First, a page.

Whatever readers might think about Hitchens, he remains an intellectual force to be reckoned with. And there is no better place to encounter his current thinking than in this provocative volume.

Product Details

ISBN-13:
9780814716878
Publisher:
New York University Press
Publication date:
06/01/2008
Edition description:
New Edition
Pages:
392
Product dimensions:
5.90(w) x 8.90(h) x 1.00(d)

Table of Contents


Acknowledgments     xiii
Introduction: Terror, Iraq, and the Left   Simon Cottee   Thomas Cushman     1
Hitchens on Terror
American Society Can Outlast or Absorb Practically Anything: Independent, September 16, 2001     39
The Pursuit of Happiness Is at an End: London Evening Standard, September 19, 2001     42
Against Rationalization: Nation, September 20, 2001     44
Of Sin, the Left, and Islamic Fascism: Nation (Online), October 8, 2001     47
Ha Ha Ha to the Pacifists: Guardian, November 14, 2001     52
Stranger in a Strange Land: Atlantic Monthly, December 2001     54
Saving Islam from bin Laden: The Age, September 5, 2002     59
It's a Good Time for War: Boston Globe (Online), September 8, 2002     62
Inside the Islamic Mafia: Slate, September 25, 2003     70
Al Qaeda's Latest Target: Slate, November 18, 2003     73
To Die in Madrid: Slate, March 15, 2004     77
Murder by Any Other Name: Slate, September 7, 2004     79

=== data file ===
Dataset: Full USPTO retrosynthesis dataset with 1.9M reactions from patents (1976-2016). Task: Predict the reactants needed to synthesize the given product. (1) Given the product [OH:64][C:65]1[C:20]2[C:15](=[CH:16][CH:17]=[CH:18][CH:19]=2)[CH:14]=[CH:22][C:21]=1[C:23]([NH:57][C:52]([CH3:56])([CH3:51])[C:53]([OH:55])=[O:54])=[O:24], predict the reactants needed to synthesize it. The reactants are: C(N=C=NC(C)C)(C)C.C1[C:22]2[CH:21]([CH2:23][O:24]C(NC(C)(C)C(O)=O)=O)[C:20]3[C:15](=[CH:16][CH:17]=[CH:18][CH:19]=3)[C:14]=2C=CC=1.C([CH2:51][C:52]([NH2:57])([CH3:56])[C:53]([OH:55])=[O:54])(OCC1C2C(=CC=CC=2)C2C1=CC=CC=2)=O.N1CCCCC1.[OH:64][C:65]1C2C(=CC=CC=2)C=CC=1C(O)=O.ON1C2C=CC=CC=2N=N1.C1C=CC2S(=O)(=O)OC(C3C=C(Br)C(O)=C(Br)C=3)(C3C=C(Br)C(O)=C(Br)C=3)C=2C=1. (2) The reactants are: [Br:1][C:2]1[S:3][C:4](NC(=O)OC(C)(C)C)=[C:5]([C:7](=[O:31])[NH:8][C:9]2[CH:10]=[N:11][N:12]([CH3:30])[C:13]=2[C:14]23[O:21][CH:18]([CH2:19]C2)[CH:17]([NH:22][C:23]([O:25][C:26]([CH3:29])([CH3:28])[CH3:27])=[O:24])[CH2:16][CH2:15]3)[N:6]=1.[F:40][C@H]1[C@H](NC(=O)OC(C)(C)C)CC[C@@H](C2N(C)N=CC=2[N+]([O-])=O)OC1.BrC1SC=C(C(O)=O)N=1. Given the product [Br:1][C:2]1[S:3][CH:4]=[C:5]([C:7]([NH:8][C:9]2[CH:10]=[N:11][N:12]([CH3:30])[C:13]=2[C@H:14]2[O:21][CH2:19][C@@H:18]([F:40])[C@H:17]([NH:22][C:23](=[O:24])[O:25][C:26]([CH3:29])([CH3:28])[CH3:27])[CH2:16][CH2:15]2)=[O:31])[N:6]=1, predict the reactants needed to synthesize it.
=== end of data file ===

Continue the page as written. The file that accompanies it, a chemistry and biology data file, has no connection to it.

Bush's Secularist Triumph: Slate, November 9, 2004     82
Jihad in the Netherlands: Free Inquiry, February/March 2005     85
We Cannot Surrender: Mirror, July 8, 2005     87
Yes, London Can Take It: Weekly Standard, July 18, 2005     90
WhyAsk Why?: Slate, October 3, 2005     93
Hitchens on Iraq
Appointment in Samarra?: Nation, September 30, 2002     99
Taking Sides: Nation, October 14, 2002     101
So Long, Fellow Travelers: Washington Post, October 20, 2002     104
I Wanted It to Rain on Their Parade: Mirror, February 18, 2003     108
Weapons and Terror: Slate, May 20, 2003     112
Restating the Case for War: Slate, November 5, 2003     114
The Literal Left: Slate, December 4, 2003     120
Guerrillas in the Mist: Slate, January 2, 2004     122
Fallujah: Wall Street Journal, April 2, 2004     125
Vietnam?: Slate, April 12, 2004     128
Second Thinking: Slate, April 19, 2004     131
Abu Ghraib Isn't Guernica: Slate, May 9, 2005     134
History and Mystery: Slate, May 16, 2005     137
Unmitigated Galloway: Weekly Standard, May 30, 2005     140
Losing the Iraq War: Slate, August 8, 2005     150
A War to Be Proud Of: Weekly Standard, September 5, 2005     152
Anti-War, My Foot: Slate, September 26, 2005     160
Hitchens on the Left